L means leader or laggard. That is, you should invest in leading stocks of the industry. During a crisis, such companies can survive and give good returns in the long term by taking over the market share of smaller companies.
I stand for Institutional Sponsorship. If institutional investors like mutual funds, insurance companies, etc., invest in a stock, it is a positive sign for the company.
Lastly, in CANSLIM strategy M stands for – Market Direction. That is, you should invest in stocks that follow the market trend.
You can watch the trend of indexes like Sensex or Nifty to find out the market trend. As per the author, the outlook of the market is always bullish in the long term, and stocks that follow market trends can perform well in the long term.
3. When to Sell Stocks
In the above section, we understood how to pick a stock, but selling it at the right time is more important than buying it.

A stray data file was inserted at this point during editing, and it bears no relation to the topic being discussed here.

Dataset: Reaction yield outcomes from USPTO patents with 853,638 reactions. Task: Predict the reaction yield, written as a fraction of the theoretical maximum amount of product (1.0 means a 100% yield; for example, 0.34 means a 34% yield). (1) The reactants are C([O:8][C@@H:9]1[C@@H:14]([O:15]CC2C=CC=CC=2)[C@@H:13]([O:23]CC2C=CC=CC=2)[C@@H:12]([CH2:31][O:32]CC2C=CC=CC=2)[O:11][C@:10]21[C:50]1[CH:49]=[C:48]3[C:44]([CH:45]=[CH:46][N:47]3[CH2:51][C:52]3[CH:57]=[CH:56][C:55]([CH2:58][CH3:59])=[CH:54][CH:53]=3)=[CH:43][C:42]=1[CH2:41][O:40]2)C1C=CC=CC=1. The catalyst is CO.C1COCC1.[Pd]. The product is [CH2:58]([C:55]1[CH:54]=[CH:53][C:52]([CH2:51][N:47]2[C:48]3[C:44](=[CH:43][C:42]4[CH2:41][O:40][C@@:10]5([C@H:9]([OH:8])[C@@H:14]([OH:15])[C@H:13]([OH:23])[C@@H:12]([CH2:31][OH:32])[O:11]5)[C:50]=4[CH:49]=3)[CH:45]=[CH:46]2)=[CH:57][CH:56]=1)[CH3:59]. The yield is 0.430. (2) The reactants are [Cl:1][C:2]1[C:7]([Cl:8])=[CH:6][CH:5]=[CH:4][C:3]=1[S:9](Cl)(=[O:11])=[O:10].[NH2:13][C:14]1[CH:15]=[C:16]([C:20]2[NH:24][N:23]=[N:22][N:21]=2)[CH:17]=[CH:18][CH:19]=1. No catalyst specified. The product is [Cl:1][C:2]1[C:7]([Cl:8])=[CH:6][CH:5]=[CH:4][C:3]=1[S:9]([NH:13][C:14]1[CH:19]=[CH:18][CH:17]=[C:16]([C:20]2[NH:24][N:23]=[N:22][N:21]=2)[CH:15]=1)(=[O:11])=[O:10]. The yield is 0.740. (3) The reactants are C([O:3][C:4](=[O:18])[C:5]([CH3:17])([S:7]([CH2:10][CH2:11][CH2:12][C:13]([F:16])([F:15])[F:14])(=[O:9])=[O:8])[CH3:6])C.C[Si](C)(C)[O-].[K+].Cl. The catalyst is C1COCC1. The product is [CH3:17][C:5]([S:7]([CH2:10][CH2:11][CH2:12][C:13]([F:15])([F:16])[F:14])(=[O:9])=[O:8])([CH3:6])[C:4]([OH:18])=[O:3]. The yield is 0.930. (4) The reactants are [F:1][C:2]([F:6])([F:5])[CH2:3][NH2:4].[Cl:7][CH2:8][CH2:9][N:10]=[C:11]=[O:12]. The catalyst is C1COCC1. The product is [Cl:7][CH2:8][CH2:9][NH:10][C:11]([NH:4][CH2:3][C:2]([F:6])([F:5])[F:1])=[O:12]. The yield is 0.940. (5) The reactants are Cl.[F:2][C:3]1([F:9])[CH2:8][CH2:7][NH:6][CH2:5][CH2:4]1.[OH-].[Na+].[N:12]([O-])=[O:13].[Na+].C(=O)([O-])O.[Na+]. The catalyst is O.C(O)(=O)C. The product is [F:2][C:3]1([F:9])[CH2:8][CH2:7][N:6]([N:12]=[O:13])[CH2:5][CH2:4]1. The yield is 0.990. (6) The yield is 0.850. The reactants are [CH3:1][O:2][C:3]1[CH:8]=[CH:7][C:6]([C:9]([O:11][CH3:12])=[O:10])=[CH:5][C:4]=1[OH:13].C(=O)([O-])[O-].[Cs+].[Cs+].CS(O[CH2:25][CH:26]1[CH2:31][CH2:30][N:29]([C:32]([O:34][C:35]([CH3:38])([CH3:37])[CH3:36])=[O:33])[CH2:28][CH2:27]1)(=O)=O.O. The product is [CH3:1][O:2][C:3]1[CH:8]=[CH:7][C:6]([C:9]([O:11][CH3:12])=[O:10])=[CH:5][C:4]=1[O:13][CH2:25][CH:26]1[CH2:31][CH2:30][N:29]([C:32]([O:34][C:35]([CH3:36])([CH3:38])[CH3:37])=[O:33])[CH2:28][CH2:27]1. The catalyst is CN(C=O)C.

So let’s talk about the third learning of this book, where we will teach you when to sell stocks. As per the writer, you should sell at a ratio of 3 to 1 when sharing.
If you are ready to sell a stock after getting a 20-25% return, you should sell it when it reaches 7 to 8% of its purchase price.
For example, if you have bought a stock for Rs.100 and your target is to sell it for Rs.120-125. According to the ratio of 3 to 1, when the stock comes to Rs.92-93 level, you are ideally out of stock. Must go out.
However, before taking entry in any stock, you should keep your risk profile and target in mind.